25 May 2022

Patterns and Textures That Remind Us What It Is To Be Human: Luke Maninov Hammond


In a follow-up to our recent interview with Luke Maninov Hammond, Luke shared some more with us about how his work as a brain imaging specialist inspires the creation of his jewellery collection. Read on to see some incredible images captured by Luke of our brain cells at work, to understand the textures and patterns that emerge in his collection of organic rings, earrings and pendants.

How does your work as a neuroscientist inform your jewellery practice?

"The imaging I’m involved with in science provides a vocabulary of shape and form. However, the jewellery I create isn’t meant to be a direct translation of biology. Instead, I hope it reflects something deeper about what it means to be human: to spark curiosity in the complex beauty within us. Expressions that describe our journey, navigating through the world, while awareness and unseen currents shift within us. Patterns and textures that remind us of our extraordinary yet ephemeral existence."

High-resolution confocal image of fluorescently labelled neurons (brain cells), captured at the Zuckerman Institute, Columbia University.
Luke Hammond


Where do you draw inspiration from?

"A large part of my inspiration comes from nature and I’ve always been interested in exploring the mind. Early in my path to becoming a neuroscientist, I took up a research project using fluorescence microscopy to explore living cells. Fluorescence microscopy is a capability that allows us to see the otherwise invisible microscopic universe within living creatures.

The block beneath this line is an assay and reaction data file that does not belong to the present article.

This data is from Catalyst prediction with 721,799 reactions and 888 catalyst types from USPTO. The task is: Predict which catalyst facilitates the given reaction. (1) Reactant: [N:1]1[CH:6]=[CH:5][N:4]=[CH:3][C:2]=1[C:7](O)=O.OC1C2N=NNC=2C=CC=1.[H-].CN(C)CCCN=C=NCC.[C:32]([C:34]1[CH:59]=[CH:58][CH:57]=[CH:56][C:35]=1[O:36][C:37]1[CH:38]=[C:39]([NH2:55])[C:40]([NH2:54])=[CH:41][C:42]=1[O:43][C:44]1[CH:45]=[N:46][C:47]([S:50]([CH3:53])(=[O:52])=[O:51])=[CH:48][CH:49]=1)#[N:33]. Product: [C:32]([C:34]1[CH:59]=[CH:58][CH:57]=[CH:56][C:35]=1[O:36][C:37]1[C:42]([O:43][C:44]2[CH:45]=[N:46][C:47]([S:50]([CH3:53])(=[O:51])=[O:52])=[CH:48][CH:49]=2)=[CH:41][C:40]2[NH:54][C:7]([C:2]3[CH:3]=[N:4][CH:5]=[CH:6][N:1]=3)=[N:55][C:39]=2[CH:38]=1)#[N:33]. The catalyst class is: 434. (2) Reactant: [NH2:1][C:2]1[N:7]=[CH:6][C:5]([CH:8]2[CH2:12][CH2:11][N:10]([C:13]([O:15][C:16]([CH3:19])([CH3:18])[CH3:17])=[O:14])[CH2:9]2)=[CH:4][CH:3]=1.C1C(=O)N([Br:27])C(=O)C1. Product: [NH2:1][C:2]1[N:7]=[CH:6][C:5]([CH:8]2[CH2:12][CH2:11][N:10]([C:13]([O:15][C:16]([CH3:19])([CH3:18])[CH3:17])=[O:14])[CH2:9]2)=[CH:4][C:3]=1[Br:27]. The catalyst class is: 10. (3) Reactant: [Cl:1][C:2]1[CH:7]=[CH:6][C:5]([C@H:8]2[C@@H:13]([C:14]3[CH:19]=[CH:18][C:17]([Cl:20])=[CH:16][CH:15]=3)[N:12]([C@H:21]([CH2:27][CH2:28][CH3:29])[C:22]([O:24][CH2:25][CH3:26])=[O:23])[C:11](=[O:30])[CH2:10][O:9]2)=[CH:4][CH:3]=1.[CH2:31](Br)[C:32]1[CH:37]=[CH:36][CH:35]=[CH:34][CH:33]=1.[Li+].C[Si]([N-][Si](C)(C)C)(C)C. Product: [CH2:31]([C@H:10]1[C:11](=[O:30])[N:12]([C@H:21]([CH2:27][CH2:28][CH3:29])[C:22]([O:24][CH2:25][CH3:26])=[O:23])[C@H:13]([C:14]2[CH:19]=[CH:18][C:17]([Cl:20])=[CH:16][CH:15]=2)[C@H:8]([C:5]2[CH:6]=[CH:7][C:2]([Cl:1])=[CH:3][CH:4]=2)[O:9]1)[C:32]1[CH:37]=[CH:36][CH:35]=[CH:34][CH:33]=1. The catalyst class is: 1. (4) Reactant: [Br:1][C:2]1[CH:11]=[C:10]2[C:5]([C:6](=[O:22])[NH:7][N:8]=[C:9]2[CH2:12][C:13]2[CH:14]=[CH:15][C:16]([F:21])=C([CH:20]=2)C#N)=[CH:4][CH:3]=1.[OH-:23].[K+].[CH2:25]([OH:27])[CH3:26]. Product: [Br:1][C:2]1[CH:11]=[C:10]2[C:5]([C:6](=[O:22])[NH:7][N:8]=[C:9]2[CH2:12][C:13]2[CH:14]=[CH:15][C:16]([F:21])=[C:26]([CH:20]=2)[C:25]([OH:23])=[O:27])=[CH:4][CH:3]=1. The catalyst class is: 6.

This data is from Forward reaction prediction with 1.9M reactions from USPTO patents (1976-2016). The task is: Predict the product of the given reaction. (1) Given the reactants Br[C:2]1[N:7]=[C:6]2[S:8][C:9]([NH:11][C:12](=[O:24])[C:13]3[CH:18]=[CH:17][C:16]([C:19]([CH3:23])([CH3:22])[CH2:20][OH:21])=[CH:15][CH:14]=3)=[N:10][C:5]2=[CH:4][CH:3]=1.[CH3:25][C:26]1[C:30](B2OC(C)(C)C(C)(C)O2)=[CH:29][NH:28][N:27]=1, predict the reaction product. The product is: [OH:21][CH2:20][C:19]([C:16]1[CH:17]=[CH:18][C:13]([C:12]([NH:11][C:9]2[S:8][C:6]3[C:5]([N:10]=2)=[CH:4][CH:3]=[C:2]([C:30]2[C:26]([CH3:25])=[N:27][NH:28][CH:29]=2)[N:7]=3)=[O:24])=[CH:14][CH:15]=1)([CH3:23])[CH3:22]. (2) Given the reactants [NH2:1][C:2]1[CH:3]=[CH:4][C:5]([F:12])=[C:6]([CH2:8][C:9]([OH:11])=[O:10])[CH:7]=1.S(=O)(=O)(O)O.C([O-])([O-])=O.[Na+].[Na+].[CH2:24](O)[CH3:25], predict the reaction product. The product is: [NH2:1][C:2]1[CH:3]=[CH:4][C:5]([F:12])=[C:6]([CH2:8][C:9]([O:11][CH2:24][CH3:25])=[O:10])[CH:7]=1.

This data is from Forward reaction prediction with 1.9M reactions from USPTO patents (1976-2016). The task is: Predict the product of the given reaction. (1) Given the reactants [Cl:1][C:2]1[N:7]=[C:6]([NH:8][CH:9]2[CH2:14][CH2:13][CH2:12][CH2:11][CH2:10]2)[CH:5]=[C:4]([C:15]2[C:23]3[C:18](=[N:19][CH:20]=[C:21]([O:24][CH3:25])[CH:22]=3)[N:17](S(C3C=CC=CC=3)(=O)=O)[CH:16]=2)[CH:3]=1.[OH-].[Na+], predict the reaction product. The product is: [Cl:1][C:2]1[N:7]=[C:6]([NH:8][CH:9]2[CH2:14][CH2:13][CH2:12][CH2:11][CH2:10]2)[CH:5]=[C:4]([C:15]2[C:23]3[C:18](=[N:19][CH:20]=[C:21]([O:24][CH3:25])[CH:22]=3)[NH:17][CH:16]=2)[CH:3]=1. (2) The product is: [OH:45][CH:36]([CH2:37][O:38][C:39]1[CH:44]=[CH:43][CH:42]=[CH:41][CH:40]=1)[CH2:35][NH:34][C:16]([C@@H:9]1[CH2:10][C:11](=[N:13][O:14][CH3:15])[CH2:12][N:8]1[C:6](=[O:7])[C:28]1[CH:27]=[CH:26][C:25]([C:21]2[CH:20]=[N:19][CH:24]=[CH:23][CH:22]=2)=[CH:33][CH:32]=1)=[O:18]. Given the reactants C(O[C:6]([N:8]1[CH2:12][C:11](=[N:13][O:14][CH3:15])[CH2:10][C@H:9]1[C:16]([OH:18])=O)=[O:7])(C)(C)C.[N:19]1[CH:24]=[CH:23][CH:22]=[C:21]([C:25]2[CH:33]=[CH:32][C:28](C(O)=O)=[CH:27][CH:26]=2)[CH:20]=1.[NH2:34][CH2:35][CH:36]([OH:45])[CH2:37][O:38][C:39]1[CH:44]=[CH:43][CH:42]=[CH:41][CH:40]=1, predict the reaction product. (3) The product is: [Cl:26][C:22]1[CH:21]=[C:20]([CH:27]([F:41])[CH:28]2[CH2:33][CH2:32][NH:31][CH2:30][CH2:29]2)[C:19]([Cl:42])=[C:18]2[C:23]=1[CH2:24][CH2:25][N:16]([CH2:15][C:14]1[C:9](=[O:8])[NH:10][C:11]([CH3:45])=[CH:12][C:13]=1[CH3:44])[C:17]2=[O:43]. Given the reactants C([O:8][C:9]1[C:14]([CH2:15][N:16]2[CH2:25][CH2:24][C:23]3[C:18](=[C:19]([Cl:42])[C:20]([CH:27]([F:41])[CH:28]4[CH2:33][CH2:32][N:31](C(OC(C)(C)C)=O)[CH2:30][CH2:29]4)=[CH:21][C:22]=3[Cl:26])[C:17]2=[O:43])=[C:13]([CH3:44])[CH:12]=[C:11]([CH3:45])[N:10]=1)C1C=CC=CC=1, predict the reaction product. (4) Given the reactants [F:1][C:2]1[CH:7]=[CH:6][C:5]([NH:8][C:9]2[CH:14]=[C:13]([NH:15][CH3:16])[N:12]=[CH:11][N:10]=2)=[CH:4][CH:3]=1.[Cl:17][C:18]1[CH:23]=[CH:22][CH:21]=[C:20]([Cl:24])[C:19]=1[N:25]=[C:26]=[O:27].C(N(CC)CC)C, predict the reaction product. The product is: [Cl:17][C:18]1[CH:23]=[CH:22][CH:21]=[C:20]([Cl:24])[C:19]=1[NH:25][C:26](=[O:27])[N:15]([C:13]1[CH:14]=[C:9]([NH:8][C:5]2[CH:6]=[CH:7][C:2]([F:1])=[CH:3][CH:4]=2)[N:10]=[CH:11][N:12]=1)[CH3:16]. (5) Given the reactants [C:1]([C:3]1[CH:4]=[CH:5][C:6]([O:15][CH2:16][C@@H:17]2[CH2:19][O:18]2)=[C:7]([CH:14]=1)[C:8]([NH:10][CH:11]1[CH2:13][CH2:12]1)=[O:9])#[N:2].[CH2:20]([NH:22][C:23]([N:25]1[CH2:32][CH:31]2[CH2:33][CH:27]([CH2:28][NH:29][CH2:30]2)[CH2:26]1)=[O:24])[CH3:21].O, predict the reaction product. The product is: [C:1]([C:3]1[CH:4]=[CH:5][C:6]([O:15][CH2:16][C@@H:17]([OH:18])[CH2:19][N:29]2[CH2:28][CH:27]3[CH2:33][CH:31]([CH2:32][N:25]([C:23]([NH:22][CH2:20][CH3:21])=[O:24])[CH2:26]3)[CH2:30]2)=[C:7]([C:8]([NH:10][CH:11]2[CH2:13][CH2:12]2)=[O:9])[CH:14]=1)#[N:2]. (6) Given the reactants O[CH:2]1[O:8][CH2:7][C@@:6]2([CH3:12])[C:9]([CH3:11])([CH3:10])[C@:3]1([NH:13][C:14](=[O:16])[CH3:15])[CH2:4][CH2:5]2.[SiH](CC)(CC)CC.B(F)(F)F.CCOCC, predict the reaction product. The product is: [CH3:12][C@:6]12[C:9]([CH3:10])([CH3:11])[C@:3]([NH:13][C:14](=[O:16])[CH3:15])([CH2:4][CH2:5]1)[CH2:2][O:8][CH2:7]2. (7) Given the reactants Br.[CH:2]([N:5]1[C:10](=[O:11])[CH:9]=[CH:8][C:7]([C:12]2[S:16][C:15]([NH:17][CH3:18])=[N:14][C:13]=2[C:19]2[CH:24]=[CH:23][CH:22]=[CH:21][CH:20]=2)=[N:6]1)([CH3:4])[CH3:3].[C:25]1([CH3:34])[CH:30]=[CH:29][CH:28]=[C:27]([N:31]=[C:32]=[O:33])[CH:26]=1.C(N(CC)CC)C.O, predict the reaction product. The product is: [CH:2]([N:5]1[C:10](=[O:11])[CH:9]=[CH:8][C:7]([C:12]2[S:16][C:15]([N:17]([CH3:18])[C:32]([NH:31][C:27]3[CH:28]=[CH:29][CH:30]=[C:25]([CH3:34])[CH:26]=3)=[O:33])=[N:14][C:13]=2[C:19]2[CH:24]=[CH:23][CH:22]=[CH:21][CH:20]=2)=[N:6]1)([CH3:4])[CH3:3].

It’s one thing to know that, without your awareness, every single cell in your body is almost vibrating with activity. It’s another thing entirely to see it with your own eyes. Looking down into an ocean of darkness and seeing these glowing worlds alive within cells was a profound experience that completely captured my imagination.

This work led me to an opportunity to establish an imaging platform at the University of Queensland in Australia, and ultimately to direct a new neuroscience imaging platform at Columbia University in New York City. Working with scientists to find ways to explore the brain and understand diseases using fluorescence microscopy has been a challenging but rewarding journey – and it’s also provided an opportunity to witness many beautiful and intricate forms and patterns hidden within nature."

A pain-sensing neuron and the surrounding cellular environment, from a study investigating peripheral neuropathy, a devastating condition often linked with chemotherapy and diabetes, with no existing cure or preventative treatment.
Image from Zuckerman Institute, Columbia University.
Luke Hammond and Grace Shin.

Visit Luke's artist page to explore his extensive and ever-evolving collection of unique, handmade designs.